If my soon to be ex-wife is supposedly pregnant will this keep me from filing for divorce?
California law allows for dissolution of marriage based upon irreconcilable differences and incurable insanity. Irreconcilable differences are statutorily defined as those differences determined by the court to be substantial reasons for not continuing the marriage and which make it appear that the marriage should be dissolved.
To file for divorce, at least one spouse must have lived in the state for six months and in the county for three months. A form called a petition must be filed with the clerk of the superior court in the county where the person who files lives. A summons must then be issued by the court. The summons is a paper stating that one spouse is filing for divorce. The person filing for divorce must have someone who is 18 years or older personally deliver copies of all papers of the summons and the petition to his or her spouse.
Once the Respondent is served with the Summons and Petition, the marital status cannot be terminated until six months have passed since the service was effected. A typical dissolution of marriage requires the following steps:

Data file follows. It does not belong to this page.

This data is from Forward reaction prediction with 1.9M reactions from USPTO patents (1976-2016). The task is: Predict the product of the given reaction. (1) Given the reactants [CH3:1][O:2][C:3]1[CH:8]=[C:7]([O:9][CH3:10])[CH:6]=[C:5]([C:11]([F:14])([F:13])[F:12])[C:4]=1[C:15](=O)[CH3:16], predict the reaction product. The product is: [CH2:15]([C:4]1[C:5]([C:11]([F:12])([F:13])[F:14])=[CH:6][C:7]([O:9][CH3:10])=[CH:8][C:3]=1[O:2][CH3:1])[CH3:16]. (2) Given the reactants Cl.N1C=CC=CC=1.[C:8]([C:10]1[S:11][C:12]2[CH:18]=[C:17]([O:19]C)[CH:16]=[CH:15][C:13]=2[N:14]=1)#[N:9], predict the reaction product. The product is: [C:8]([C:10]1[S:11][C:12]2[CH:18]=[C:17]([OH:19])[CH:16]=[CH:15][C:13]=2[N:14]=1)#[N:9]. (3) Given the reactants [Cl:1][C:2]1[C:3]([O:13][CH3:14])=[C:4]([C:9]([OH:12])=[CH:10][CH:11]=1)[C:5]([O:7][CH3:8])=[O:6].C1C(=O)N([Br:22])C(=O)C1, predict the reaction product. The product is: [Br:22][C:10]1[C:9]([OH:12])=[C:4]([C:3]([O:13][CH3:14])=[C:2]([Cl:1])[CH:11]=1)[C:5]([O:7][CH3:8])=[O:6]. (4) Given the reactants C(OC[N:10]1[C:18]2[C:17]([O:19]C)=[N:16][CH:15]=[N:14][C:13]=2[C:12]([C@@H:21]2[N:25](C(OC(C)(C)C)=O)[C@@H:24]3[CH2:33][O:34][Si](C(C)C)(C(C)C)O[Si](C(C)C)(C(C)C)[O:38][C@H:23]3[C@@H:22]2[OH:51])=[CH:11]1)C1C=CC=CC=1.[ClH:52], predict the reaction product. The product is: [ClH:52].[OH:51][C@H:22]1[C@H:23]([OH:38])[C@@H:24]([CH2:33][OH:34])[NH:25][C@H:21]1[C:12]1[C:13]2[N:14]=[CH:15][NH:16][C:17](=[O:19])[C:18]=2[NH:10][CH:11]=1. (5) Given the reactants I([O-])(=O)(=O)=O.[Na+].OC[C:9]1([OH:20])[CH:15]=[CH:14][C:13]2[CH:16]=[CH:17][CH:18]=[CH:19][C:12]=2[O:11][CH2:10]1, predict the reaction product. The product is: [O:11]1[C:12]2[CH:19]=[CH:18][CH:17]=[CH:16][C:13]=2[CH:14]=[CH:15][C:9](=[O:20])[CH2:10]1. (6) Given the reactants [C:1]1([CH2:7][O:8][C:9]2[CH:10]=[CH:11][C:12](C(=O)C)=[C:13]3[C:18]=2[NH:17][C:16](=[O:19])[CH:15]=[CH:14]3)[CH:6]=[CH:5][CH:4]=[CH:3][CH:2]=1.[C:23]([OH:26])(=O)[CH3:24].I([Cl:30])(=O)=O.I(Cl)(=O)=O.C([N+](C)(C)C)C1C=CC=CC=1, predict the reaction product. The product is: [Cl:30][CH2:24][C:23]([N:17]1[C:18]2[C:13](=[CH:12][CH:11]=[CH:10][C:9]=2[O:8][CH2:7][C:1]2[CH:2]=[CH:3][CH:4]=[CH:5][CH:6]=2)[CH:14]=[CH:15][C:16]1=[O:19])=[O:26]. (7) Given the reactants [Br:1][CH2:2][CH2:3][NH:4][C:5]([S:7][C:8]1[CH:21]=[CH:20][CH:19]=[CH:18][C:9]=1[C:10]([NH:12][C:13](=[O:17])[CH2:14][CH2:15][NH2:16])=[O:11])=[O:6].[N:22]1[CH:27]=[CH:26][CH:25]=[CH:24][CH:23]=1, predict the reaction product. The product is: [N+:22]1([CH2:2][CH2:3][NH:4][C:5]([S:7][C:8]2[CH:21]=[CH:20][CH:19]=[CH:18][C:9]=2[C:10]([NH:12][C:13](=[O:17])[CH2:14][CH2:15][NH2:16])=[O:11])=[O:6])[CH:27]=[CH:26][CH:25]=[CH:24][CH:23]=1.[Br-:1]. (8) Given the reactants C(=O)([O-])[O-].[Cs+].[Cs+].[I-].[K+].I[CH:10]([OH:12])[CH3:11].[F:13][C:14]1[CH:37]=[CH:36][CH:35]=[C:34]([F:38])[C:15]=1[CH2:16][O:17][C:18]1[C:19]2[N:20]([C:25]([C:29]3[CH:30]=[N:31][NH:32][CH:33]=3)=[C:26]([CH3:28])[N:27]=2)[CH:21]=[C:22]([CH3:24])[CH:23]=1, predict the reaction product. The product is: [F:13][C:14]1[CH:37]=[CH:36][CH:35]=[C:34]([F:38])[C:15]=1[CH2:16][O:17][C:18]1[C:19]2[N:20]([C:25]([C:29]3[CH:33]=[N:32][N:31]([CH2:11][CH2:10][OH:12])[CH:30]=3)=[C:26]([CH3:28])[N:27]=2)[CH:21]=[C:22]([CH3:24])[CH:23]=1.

1. The Petition is filed and personally served on the Respondent.
2. The Respondent then has thirty days to file a Response.
3. One of the parties to the dissolution will usually request temporary court orders by filing for an Order to Show Cause hearing. At this hearing, the judge will make temporary child custody, support and restraining orders.
4. The parties then engage in discovery, which is the process by which parties to the dissolution exchange information and documents that are relevant to the case. One of the required aspects of discovery is the preparation of the Preliminary Declaration of Disclosure. This is a court form in which each party lists the community and separate property. As part of this disclosure, the parties are also required to exchange current income and expense declarations. Other forms of discovery are interrogatories (written questions) and depositions (oral examination under penalty of perjury).
5. After the discovery is completed the parties and their attorneys (if they are represented) will discuss settlement of the case. If the case is resolved by agreement, one of the attorneys will prepare a Marital Settlement Agreement, which will contain all of the terms of the agreement. This is a contract that is signed by the spouses and their attorneys.
6. If the parties are not able to agree on all of the issues in the case, a trial will take place.
7. After the parties sign the Marital Settlement Agreement or after the trial has concluded, one of the attorneys will prepare a Judgment of Dissolution of Marriage. This is the document that contains all of the court's orders. The judgment is filed and the court mails a Notice of Entry of Judgment to each attorney.